Handel-C backs top-down hardware development
Handel-C backs top-down hardware development
By Kjell Torklesson, Vice President, Engineering Celoxica Ltd., Abingdon, Oxfordshire, England, EE Times
February 21, 2002 (11:29 a.m. EST)
Hardware-based methodologies used in ASICs and FPGAs have evolved from a bottom-up approach in which hardware functionality is developed by describing circuit structure. To this end, such approaches have focused on maintaining low-level design control. But there are limitations if these techniques are used exclusively to address a large design area.
One of the first problems arises because most functionality consists of both sequential and parallel logic, whereas hardware-description languages (HDLs) have evolved from an exclusively parallel world for describing the hardware rather than the desired function. What is needed is a language that raises the level of abstraction sufficiently for the designer to describe in the briefest possible way the desired function, not its underlying structural detail.
While register-transfer-level (RTL) subsets of HDLs, such as VHDL and Verilog, do provide a functional interpretation of the hardware description to enable the generation of hardware structure at compile time, their parallel nature requires the design engineer to add extra logic for sequential execution.
For example, in the typical HDL approach a finite-state machine is expressed as a case statement, with code cut up in pieces and put into the case statement depending in which clock cycle it is to be executed. The order of execution is then controlled by conditional settings of the state in each of these pieces.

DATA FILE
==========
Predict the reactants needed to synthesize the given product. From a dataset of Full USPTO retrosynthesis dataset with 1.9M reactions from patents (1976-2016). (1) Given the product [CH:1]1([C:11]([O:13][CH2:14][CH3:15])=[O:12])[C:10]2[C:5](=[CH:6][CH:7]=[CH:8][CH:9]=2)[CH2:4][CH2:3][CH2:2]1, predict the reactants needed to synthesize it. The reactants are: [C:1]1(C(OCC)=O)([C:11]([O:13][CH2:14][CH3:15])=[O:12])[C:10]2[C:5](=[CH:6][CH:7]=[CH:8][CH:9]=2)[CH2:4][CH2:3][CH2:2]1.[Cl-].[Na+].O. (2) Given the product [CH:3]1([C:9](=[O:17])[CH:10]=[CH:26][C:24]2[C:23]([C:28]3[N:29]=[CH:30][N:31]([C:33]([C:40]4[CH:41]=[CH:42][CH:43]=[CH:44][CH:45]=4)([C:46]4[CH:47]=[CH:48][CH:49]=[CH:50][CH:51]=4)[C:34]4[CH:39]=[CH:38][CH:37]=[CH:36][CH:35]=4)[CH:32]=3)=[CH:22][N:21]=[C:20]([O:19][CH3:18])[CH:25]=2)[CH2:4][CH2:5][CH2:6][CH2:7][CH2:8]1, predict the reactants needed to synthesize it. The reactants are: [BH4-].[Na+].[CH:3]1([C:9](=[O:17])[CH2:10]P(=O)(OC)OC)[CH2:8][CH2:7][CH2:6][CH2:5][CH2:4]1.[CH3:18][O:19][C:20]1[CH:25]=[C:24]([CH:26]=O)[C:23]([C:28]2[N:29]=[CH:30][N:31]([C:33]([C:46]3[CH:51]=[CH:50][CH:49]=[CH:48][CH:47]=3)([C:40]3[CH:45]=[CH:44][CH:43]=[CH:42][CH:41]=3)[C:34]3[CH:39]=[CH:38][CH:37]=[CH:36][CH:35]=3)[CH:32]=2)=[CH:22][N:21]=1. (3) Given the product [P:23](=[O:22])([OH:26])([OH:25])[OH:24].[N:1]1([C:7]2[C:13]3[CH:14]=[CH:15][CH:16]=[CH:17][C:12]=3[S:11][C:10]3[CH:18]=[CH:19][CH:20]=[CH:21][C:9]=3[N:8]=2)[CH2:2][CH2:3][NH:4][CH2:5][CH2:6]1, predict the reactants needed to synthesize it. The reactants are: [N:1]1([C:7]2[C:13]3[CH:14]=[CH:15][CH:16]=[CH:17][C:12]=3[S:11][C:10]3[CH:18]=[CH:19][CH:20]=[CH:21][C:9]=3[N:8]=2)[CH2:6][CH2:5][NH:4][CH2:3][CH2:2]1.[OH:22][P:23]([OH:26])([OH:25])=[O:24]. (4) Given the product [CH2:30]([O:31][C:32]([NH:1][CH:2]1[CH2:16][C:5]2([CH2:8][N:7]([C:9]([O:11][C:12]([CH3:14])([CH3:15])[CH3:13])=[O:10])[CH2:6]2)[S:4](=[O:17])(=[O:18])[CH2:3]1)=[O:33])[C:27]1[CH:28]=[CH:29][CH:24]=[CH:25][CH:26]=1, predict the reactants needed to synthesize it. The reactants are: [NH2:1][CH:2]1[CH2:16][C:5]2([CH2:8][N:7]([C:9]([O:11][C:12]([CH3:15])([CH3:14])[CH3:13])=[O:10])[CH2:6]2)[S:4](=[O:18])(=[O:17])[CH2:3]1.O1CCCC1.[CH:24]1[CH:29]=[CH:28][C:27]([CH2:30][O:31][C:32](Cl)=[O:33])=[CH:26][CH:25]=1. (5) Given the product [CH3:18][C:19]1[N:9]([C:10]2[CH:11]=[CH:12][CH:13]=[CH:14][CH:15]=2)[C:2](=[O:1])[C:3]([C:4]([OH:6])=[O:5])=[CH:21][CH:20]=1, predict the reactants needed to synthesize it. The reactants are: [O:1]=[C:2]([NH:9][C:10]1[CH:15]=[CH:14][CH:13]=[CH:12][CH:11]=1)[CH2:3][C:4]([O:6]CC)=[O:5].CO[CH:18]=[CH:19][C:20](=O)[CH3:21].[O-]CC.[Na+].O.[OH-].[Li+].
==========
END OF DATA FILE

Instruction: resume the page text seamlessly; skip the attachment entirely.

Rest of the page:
This is essentially GOTO programming. Given the inadequacies of GOTO programming, something that was abandoned decades ago in the software world, the code becomes less readable and potentially dangerous, as in, for instance, creating infinite loops.
By introducing a language similar to ANSI-C to the hardware design process, designers gain a language that is sequential by default with a high-level flow that is geared for programming functionality. But hardware is parallel and this needs to be accounted for if a software-influenced hardware design methodology based entirely on C is going to succeed at the RT level.
There are two high-level alternatives: behavioral compilation or the addition of a simple way to express parallelism. Behavioral compilers seem ideal, automating the processes between software input and hardware output. But today's compilers give the user little control over the quality of the output. They have been likened to a long, dark tunnel where the input is hard to relate to the output should the result need optimizing.
In contrast, adding a construct for parallelism delivers a level of abstraction over RTL without compromising manual control over the result. Handel-C is an example of such a hardware-programming language with a control flow that is clear to the designer. Handel-C closely corresponds with a typical software flow and provides the essential extensions required to describe hardware. These include flexible data widths, parallel processing and communications between parallel threads.